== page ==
Building an Online Listening List
As any music appreciation or music history teacher knows, there is an overwhelming amount of textbooks on the market. Most of these are meant to be used with recordings that are either packaged with the text or sold separately. These recorded anthologies of three or four CDs are often extensive, encompassing jazz, classical, popular and non-Western music. Indeed, they are not only extensive, they are also expensive. All the more, they are inflexible.
One solution to cost and inflexibility is to create an online listening list. The advantages are clear: cost-free listening and the ability to change musical selections from semester to semester. Students are no longer required to buy collections of CDs, and they can never complain that they bought an anthology but were only required to listen to a portion of that anthology. Furthermore, the teacher can change the listening list at will, following current trends or changing the list to fit the particular tastes of a class. Ideally, an online listening list can be linked to a course website. Even if the course is not distance-learned, teachers can utilize these distance-learning elements in the classroom.
One major obstacle to creating an online listening list is copyright. It is simply illegal to place copyrighted material on a website. For instance, it would be illegal and unethical to upload your favorite recorded performance of Chopin without consulting the performer and/or publisher. Some publishers are beginning to offer legitimate online listening. The disadvantage here is that your students will usually need a credit card to pay for music downloads. If students know that they have to pay a la carte, will they ever download at all? Or will they wait for their friends to download and thus delay their listening of essential course material? Furthermore, the list may not be as flexible as expected, and the teacher will be at the mercy of publishers.
While not perfect, a bold solution to creating an online listening list may be found at mp3.com. The online music provider offers free music in all genres. By creating a "station," users can build and manage listening lists that are immediately accessible to students. Even individual musical selections can be linked to course websites, thus making the list even more approachable to students who may find it difficult to match course lectures to assigned listening.
mp3.com is free to its users; the only cost is putting up with "banner"-style advertising. In addition, users may be confronted with "pop-up" windows, which, while annoying, do not interfere with listening. Because of mp3.com's extensive catalogue, the teacher can put together a listening list that includes every type of music. The list never has to be static, and the teacher has complete control over the list's content and order. In my case, I've assembled a list that includes non-Western music, all periods of Western classical music (including a selection from Terry Riley's very own mp3.com page), jazz and, perhaps most importantly for my students, music written or performed by our own faculty. Some of our faculty members are even earning royalties when students access their mp3s!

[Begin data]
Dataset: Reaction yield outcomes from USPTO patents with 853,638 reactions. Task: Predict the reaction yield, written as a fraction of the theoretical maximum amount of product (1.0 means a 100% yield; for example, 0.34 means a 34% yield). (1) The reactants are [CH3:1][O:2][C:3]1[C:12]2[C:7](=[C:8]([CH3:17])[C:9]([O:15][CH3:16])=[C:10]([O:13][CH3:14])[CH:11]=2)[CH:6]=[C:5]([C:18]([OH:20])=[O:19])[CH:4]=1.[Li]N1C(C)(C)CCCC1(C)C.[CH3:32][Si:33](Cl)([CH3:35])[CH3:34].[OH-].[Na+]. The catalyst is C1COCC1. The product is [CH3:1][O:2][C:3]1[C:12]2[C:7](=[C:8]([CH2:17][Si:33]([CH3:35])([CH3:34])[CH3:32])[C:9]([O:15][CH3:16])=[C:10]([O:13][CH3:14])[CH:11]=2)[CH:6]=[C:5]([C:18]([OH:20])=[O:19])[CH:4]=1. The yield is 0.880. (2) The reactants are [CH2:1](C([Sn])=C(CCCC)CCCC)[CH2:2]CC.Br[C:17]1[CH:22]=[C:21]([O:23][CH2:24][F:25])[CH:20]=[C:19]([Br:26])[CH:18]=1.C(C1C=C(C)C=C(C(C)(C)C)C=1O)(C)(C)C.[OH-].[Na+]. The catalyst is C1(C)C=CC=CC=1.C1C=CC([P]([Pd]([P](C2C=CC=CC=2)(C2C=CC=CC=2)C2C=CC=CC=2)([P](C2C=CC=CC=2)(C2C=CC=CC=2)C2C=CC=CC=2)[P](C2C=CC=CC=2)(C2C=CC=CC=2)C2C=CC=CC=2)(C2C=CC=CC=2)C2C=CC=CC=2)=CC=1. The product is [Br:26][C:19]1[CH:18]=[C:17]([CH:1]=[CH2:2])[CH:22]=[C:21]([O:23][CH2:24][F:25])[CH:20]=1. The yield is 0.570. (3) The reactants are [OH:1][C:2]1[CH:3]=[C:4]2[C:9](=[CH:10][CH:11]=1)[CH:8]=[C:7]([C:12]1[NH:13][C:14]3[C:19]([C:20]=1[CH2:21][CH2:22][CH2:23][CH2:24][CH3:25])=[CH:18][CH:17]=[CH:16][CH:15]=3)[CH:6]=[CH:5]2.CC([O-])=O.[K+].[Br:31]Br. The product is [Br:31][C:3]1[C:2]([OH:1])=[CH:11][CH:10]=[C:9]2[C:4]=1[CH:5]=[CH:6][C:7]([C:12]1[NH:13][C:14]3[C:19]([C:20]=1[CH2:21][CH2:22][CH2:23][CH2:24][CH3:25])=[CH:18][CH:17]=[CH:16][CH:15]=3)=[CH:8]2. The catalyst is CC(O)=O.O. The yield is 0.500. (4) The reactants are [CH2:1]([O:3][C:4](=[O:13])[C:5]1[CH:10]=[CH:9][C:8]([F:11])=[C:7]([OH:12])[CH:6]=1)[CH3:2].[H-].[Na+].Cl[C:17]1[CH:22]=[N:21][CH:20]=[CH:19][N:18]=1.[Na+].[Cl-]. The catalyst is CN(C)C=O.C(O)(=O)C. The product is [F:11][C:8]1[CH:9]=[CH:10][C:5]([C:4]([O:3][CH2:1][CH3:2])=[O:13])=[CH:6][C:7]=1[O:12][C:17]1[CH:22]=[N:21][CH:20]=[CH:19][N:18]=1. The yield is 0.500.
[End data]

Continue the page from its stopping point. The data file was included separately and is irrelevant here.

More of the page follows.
The greatest challenge to creating an mp3.com station is in coming up with a decent list. While there are plenty of quality symphonic, chamber music and solo recordings, there are perhaps just as many electronic midi files. These midi files presumably serve some purpose to their creators, but they are neither interesting to listen to nor representative of the instruments for which the music was written. The teacher's job will be to filter out these types of recordings. Also, if one expects the students to download recordings to their own CDs or mp3 players (instead of just listening online), the teacher will have to make sure that the recordings on the list are "downloadable" and not just available as online "streaming".
Some may not like the natural sound of many of the recordings. Because mp3.com performers often do not record professionally, listeners may observe ambient noise or even performance errors. Frankly, I'm quite fond of these human elements in the recordings, and I suggest that this gives our students a better idea of the realityand accessibilityof musicians. On one of my own live recordings, someone is coughing in the audience; a student asked me if that was a dog barking!
As I've found with course websites, user error can pose the biggest problem to an online listening list. First, students must understandbefore enrolling in the coursethat they will need access to a computer able to download and play mp3s. Second, they must ultimately be held responsible for their access to the online materials. A teacher shouldn't have to function as a computer technician. In spite of the obstacles, the advantages are clear: inexpensive course materials, instant access to recordings and a flexible listening list. All of these may be realized in either the classroom or the virtual classroom with the ultimate goal of exposure to the widest breadth of composers and performers.